Sudan - 18 April 2023

Armed forces take over SOS Children’s Villages’ premises in Khartoum

SOS Children’s Villages strongly condemns the forceful incursion into a humanitarian organization serving children without parental care.

SOS Children's Villages’ facility in Khartoum, Sudan’s capital, has been forcefully taken over by armed forces on 17 April 2023 obliging the organization to immediately evacuate children and young people under its care, and staff members due to safety concerns. SOS Children’s Villages calls upon the forces to immediately vacate the organization's premises and allow children, young people and families to thrive peacefully with care and support.   

“SOS Children’s Villages calls upon both sides to unconditionally adhere to international humanitarian laws and principles and allow the organization to continue its vital services to the most vulnerable children and families under its care,” says Senait Gebregziabher, International Director for SOS Children’s Villages in Eastern and Southern Africa.

The organization has been serving children, young people and families in the country for over 40 years, guided by the high humanitarian standards and principles of neutrality, impartiality and independence.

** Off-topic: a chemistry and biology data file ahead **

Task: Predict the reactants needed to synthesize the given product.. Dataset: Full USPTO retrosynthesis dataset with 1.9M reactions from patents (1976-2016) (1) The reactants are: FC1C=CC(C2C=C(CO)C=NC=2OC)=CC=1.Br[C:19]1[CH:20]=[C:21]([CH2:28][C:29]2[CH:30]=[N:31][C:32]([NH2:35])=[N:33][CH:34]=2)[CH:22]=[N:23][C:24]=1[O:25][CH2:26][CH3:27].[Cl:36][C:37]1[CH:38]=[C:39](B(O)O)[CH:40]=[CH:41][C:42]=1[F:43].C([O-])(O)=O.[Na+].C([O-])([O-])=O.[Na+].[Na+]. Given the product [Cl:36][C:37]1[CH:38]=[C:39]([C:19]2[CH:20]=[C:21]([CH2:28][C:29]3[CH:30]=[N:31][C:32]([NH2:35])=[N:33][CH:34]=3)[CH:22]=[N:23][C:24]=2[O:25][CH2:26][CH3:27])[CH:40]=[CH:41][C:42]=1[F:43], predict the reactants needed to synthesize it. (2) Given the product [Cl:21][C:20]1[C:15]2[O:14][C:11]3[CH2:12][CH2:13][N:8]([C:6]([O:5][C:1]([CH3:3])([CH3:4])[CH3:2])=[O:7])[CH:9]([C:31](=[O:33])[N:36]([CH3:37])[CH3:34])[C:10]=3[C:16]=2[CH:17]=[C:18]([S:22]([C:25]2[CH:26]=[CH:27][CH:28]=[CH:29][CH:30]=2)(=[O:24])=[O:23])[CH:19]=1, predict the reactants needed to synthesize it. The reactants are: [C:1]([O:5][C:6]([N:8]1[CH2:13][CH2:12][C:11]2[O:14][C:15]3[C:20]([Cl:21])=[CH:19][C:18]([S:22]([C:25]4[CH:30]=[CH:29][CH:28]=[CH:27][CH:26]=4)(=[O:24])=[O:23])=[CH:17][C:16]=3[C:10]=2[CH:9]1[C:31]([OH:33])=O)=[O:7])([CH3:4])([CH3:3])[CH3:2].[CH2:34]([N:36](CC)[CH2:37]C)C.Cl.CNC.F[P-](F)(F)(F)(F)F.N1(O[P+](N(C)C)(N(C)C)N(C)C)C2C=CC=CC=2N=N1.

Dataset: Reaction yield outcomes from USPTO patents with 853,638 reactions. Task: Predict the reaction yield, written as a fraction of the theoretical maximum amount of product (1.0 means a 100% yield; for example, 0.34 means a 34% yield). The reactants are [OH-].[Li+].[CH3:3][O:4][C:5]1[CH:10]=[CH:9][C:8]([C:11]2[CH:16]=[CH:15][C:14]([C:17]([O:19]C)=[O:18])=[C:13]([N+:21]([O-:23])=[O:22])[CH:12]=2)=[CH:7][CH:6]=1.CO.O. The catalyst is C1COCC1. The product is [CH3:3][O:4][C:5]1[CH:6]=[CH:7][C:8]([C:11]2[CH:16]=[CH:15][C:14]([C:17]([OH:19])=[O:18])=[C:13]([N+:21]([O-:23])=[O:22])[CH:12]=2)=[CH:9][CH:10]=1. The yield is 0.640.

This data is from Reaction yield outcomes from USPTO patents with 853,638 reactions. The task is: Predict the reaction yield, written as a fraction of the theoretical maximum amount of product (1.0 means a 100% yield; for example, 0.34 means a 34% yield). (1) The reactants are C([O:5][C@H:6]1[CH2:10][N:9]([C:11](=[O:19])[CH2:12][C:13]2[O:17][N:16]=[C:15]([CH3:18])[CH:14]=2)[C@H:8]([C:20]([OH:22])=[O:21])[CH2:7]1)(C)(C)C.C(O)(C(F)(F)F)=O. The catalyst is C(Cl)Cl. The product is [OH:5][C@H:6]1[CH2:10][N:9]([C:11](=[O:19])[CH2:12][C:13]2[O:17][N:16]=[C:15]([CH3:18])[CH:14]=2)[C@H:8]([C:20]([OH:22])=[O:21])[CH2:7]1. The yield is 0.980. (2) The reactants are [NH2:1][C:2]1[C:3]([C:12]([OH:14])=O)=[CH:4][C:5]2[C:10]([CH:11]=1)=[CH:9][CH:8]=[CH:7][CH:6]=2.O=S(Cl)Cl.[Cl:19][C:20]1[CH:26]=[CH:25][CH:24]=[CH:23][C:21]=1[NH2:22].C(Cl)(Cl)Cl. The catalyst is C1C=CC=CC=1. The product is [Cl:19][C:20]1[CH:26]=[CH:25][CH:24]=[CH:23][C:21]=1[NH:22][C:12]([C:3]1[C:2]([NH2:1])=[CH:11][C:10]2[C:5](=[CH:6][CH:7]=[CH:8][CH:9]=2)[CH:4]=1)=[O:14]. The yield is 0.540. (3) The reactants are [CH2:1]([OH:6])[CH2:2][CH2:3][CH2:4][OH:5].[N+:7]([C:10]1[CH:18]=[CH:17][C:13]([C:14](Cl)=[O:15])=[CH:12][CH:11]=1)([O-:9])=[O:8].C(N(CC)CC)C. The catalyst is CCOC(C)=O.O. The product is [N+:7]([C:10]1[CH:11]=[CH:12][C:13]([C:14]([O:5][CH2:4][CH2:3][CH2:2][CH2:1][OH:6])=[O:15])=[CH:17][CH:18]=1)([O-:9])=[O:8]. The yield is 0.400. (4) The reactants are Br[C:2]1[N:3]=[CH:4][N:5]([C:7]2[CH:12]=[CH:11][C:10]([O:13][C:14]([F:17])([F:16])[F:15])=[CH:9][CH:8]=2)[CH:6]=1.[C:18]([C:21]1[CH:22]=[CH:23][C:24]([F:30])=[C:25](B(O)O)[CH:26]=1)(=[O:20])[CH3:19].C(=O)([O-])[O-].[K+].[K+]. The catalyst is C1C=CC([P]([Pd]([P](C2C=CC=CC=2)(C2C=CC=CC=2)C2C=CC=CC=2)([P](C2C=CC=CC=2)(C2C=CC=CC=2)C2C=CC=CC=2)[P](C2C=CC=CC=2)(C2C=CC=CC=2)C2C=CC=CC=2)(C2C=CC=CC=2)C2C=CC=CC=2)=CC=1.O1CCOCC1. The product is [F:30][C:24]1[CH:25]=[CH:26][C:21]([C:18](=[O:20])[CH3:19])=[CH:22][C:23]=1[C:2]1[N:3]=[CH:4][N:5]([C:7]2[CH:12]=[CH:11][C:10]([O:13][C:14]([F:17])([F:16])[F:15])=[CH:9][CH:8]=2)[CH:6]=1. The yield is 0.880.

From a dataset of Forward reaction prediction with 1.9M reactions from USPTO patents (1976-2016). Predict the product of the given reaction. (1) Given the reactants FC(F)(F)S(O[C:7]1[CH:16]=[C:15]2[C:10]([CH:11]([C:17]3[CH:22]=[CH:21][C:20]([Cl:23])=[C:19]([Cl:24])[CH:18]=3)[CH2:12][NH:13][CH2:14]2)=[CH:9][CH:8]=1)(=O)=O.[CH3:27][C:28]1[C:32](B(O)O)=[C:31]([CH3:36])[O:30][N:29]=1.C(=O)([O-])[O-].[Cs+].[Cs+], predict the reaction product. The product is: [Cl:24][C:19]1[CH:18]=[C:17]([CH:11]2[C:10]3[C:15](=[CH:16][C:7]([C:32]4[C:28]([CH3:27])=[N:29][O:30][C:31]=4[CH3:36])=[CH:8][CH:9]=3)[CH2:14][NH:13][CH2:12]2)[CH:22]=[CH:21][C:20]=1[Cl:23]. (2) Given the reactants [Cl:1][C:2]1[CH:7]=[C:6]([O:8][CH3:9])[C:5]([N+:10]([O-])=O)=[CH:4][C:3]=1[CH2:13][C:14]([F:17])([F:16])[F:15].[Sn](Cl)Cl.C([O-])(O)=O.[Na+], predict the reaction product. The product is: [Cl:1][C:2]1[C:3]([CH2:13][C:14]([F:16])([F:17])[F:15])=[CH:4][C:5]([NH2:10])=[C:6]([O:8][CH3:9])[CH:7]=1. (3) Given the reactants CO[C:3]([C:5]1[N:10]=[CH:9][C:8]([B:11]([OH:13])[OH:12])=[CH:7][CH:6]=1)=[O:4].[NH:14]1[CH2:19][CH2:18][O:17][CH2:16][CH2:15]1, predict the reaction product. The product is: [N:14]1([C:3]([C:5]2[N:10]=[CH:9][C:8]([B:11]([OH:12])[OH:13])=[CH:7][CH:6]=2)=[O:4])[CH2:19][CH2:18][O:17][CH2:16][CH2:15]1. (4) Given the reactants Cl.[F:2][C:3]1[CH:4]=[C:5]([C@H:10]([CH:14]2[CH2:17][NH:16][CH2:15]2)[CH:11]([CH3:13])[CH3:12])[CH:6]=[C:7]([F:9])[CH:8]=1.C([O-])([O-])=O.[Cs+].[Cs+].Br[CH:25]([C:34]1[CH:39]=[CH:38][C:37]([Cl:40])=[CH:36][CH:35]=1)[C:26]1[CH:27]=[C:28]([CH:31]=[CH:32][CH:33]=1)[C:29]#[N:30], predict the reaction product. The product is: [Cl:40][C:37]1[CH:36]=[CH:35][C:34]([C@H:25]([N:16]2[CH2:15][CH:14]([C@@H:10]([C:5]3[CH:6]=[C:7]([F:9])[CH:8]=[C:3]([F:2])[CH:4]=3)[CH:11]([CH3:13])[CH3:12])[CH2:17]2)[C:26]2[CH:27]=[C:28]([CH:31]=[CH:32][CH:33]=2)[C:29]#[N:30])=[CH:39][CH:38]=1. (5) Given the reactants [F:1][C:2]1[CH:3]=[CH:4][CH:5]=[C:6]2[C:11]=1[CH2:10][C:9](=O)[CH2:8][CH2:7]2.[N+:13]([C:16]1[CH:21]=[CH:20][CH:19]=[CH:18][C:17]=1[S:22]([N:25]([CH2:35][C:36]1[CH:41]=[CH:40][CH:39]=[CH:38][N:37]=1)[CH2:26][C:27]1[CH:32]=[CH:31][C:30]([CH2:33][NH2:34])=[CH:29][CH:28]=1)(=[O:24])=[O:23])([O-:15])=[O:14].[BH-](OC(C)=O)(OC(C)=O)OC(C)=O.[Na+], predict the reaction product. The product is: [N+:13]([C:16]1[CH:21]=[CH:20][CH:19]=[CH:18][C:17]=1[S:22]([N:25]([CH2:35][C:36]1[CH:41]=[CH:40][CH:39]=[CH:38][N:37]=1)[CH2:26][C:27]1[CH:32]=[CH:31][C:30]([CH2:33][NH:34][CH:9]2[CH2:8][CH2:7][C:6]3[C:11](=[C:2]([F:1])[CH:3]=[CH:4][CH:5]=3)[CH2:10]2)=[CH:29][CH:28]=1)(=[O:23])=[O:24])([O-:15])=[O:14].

SOS Children’s Villages safely evacuated, without any incidents, 68 children, 11 care providers and eight staff members to a temporary residential facility in a safe area of Khartoum. The organization is also working to provide essential supplies, mental health and financial support to all the relocated children, young people, care providers and staff.

According to the UN, as much of the fighting is within the heavily populated city of Khartoum, artillery shelling, airstrikes and the use of other heavy weapons has exposed considerable number of civilians, particularly children and families, to an increased risk of death and injury.

About SOS Children’s Villages in Sudan

SOS Children’s Villages has worked in Sudan for more than 40 years and currently the organization’s emergency programme benefits about 71,000 people and the family strengthening programme about 700 children and young people.


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